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Hepatic Encephalopathy: Historical Remarks

Published:December 25, 2014DOI:https://doi.org/10.1016/j.jceh.2014.12.005
      The history of hepatic encephalopathy (HE) is briefly reviewed since the beginning of western medicine by Hippocrates. For about 2000 years the main evidence was the mere association between jaundice, fever and delirium. A clear link between delirium and cirrhosis was proven in the 17th century by Morgagni. In subsequent times the focus was manly the descriptions of symptoms and the only pathophysiological improvement was the evidence that jaundice, per se, does not alter brain function. Only at the end of the 19th century Hann et al proved the role of portal-systemic shunt and pf nitrogenous derivates in the pathophysiology of the syndrome. A terrific development of knowledge occurred in the last 60 years, after the works of Sherlock in London. Nowadays some consensus about HE was reached, so that new developments will likely occur.

      Keywords

      Abbreviation:

      HE (hepatic encephalopathy)
      The association between liver disease and mood disturbances was recognized, at least in the western world, by the father of medicine, Hippocrates (460–371 B.C.). More precisely, he described the association between jaundice and acute behavioral disturbances. It is reasonable, therefore, that he and his disciples may have observed encephalopathy associated with severe liver insufficiency (Figure 1).
      • Moffat J.
      Prognostics and Prorrhetics of Hippocrates Translated from the Original Greek.
      Figure thumbnail gr1
      Figure 1The English version of the “Prognostic and Prorrhetics” by Hyppocrates.
      In addition, the humoral theory, which was accepted as explicatory paradigm in western medicine till modern age, emphasized the relationship between bile and irritability. However, this convincement may simply have derived by the fact that the four humors, which in those times were considered to explain human physiology, had been associated to behavioral features. The Roman and medieval medicine, in Europe, did not produce significant improvements concerning the relationship between the liver and the brain, even if this linkage was emphasized by the Roman physician Galen.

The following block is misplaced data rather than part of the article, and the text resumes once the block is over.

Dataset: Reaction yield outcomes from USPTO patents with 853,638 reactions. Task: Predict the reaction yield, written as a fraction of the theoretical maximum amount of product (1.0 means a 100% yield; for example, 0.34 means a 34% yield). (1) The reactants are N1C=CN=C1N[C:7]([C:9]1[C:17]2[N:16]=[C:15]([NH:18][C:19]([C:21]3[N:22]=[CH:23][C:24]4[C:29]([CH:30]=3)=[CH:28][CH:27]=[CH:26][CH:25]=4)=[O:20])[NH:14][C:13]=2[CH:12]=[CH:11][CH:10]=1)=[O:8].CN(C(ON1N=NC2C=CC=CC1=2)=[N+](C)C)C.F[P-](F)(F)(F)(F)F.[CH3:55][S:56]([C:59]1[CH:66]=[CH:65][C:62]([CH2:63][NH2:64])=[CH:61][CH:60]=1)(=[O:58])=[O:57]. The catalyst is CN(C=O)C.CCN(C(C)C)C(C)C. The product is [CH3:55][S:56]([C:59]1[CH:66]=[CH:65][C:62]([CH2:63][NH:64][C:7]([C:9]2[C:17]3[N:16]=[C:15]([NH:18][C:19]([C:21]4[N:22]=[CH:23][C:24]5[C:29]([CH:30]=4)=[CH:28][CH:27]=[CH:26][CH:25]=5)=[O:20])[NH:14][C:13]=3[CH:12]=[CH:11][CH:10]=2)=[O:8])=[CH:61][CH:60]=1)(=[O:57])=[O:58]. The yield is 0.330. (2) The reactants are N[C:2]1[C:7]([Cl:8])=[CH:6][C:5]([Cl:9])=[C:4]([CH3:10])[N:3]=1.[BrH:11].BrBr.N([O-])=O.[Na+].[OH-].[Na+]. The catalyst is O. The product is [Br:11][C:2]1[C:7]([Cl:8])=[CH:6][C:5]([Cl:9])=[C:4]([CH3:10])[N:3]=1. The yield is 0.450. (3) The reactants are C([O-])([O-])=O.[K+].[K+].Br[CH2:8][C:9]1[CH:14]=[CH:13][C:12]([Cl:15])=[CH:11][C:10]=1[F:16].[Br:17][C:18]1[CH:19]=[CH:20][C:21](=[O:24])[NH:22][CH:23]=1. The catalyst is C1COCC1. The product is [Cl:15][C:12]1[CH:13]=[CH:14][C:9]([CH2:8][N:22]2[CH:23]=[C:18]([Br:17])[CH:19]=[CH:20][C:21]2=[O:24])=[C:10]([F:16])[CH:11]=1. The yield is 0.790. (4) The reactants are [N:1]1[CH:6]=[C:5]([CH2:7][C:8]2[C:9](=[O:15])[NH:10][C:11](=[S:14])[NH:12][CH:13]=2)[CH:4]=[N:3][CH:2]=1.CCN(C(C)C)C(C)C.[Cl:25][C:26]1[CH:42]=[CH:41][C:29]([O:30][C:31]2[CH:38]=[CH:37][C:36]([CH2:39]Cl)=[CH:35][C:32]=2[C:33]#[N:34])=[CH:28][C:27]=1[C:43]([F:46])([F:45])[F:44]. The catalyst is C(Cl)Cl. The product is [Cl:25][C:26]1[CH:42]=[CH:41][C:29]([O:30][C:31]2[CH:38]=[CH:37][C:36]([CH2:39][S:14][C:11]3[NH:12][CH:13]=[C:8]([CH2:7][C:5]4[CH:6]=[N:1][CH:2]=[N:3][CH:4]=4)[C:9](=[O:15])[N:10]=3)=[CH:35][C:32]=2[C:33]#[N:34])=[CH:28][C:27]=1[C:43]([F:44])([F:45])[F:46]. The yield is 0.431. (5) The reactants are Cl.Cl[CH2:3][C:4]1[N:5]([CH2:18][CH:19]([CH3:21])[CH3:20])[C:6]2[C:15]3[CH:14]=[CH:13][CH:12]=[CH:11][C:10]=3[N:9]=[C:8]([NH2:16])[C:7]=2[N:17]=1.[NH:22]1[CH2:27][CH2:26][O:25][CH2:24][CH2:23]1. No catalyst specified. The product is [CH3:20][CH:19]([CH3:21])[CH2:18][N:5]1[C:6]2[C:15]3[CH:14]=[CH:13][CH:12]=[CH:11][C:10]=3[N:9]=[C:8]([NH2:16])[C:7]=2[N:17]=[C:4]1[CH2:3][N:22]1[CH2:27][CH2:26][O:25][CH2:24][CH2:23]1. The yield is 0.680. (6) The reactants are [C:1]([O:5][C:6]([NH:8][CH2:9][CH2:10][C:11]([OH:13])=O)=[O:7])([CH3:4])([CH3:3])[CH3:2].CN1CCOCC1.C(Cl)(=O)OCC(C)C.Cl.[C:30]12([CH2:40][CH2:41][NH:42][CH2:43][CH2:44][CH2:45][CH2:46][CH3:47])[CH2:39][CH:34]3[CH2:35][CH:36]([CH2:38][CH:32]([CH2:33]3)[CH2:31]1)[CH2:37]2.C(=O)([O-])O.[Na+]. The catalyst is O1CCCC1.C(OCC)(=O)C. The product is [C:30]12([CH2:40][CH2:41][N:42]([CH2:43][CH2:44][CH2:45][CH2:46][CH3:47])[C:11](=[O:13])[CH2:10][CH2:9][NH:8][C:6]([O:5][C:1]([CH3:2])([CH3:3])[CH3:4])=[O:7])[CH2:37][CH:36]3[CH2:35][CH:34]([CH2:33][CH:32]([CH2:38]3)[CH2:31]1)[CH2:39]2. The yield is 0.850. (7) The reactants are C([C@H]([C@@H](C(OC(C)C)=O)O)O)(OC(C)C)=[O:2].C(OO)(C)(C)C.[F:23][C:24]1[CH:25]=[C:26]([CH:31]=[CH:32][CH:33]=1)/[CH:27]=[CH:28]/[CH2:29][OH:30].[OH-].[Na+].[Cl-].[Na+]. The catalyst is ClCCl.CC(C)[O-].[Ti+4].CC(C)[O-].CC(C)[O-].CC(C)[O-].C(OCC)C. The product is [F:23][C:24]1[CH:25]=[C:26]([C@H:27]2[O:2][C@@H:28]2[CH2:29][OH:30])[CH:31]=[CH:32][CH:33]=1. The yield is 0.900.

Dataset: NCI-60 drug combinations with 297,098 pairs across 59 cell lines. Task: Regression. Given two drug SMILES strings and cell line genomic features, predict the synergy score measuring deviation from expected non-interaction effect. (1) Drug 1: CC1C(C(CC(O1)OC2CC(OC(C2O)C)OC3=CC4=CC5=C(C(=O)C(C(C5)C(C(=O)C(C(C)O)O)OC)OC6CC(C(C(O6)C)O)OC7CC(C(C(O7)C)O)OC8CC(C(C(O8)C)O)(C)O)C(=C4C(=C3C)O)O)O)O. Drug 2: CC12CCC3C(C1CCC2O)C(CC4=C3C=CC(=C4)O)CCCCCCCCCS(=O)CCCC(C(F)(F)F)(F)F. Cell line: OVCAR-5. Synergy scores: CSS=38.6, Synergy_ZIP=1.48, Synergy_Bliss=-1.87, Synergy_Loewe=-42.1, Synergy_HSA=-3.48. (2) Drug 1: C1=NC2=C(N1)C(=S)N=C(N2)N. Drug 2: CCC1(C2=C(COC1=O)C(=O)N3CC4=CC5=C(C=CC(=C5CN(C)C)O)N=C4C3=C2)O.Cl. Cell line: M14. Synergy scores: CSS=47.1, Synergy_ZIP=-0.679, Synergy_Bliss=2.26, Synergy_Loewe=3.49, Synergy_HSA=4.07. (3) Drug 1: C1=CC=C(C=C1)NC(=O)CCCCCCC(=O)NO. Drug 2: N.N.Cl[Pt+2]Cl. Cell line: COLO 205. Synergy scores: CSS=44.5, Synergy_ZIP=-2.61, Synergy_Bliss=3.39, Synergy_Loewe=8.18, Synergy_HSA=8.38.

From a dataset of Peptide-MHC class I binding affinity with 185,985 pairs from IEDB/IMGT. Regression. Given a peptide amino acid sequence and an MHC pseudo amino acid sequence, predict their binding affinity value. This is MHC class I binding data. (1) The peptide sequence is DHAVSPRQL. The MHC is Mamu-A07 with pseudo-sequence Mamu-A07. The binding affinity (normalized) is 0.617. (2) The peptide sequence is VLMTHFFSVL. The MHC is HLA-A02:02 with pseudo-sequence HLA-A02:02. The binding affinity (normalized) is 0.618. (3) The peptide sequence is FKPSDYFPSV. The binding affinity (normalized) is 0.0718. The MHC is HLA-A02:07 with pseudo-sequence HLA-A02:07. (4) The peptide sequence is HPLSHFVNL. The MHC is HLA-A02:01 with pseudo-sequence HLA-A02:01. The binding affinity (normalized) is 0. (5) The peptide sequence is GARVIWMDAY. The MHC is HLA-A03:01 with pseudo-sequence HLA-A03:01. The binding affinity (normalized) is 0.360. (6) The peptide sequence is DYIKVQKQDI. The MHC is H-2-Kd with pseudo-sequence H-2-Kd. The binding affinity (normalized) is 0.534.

It is necessary to wait till the 18th century to find a true description of the mental dysfunction that can occur in liver cirrhosis. This description was done by GB. Morgagni (1682–1771) — Professor of Theoretical Medicine in Padua, Italy —who described a case of hepatic encephalopathy in the 38th letter of the 3rd book of the treatise ‘De sedibus et causis morborum per anatomen indagatis’ (Figure 2a). He reported the history of a noble from Venice who was an alcohol misuser in the past. This man developed ascites and some episodes of agitation, and then he developed prolonged episodes of somnolence and delirium and finally died. His autopsy revealed the existence of liver cirrhosis (the Morgagni-Laennec cirrhosis).
      • Morgagni G.B.
      De sedibus et causis morborum per anatomen indagatis.
      The existence of episodes of delirium, somnolence and coma in liver disease is clearly reported in the famous treatise on liver diseases by F.T. Frerichs,
      • Murchinson C.
      Translation of the Clinical Traetise on Diseases of the Liver by Frerichs F.T.
      however generally related to acute jaundice, fever or acute liver atrophy (Figure 2b). However, the link between the brain and the liver remained elusive, even if a toxic effect of jaundice per se was excluded, as well as the existence of evident morphological brain abnormalities. Remarkable improvement in the description of the syndrome were negligible in subsequent years and the interest of the authors was mainly descriptive, as nicely reviewed by Whalse.